Looking at glamorous images of Caribbean resorts or pics of a friend’s weekend in Paris, it’s easy to feel like you have to have ample funds to enjoy a good vacation.
Not so! Thanks to dropping fuel prices and a number of new airlines cropping up, adding competition, 2016’s winter and spring travel season is slated to offer some of the cheapest ticket prices seen in a long time.
But, traveling on the cheap takes more than simply finding airfare and hotel deals.
Even the most budget-conscious travelers sometimes find they’re pressed to spend beyond their limit to enjoy famous attractions and museums—which often demand equally famous ticket prices.
In lieu of paying for entry fees or booking $50+-day trips (only to realize later that you could have explored the same route with a map and a bike), here are some of our favorite ways to have free or almost-free fun while you travel.
1. Explore a Local Grocery Store
Much ado is made about exploring open-air markets, particularly in countries that offer cheap street eats and a bounty or exotic fruits. But, have you ever considered strolling through the aisles of a local grocery store in a new country?
Salted tamarind candy! Pork floss! (Which is somewhat like shredded jerky.) Interesting kitchen gadgets! Grocery shopping has never been this fun.
Seoul Asian Grocery Store. Image: www.sbs.com.au
Living in South Korea for a year, I loved to explore the expansive tea section—many blends boasting herbs or cures of ailments that I’d never heard of. Another favorite I came to love was roasted seaweed, which is fun to snack on alone or pop into sandwiches for extra crunch.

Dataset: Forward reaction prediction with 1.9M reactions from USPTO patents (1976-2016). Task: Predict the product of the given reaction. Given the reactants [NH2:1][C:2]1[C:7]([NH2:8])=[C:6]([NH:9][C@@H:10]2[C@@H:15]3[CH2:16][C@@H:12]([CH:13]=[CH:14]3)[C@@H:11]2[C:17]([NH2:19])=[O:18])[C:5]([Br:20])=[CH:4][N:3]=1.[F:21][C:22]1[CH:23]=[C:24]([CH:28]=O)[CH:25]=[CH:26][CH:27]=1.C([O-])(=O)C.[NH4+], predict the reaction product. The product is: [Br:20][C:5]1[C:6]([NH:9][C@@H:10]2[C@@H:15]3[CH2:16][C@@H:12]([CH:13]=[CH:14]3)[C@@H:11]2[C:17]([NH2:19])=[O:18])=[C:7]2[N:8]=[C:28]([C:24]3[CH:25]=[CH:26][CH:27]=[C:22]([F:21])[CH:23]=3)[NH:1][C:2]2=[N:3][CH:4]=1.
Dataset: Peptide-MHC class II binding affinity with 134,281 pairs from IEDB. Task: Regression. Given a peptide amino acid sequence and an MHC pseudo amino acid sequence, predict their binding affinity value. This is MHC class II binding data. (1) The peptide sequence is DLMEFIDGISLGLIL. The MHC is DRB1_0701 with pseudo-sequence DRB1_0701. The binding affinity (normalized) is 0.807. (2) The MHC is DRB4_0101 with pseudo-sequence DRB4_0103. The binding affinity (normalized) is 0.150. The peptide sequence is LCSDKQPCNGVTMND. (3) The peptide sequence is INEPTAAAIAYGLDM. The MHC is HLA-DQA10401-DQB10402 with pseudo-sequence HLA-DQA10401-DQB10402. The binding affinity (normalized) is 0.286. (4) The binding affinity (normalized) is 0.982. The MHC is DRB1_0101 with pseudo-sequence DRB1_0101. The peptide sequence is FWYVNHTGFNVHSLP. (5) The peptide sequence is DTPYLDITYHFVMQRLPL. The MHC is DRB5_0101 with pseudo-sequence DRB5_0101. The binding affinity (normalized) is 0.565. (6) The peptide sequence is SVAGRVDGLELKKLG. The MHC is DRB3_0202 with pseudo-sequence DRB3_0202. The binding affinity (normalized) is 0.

Not only is exploring a grocery store a fun (and air-conditioned!) way to spend some time learning about another culture, you can also save big by picking up a few snacks that spread out how frequently you’re spending on restaurant meals.
And if you’re feeling really adventurous? Buy a few products you can’t identify and nibble on them in a park—unless you have serious food allergies of course.
P.S. If you happen to be visiting South Korea, don’t miss a chance to check out the world’s first virtual grocery store!
Tesco virtual supermarket, South Korea. Image: itwarmup.com
International megastore Tesco Homeplus now has two “virtual grocery stores” in Seoul, South Korea. How does it work?
Pictures of products are posted with QR codes underneath, allowing shoppers use their smartphones to scan the QR codes of the items they want. Then, the products placed in each shopper’s virtual cart are delivered right to their home at a selected time.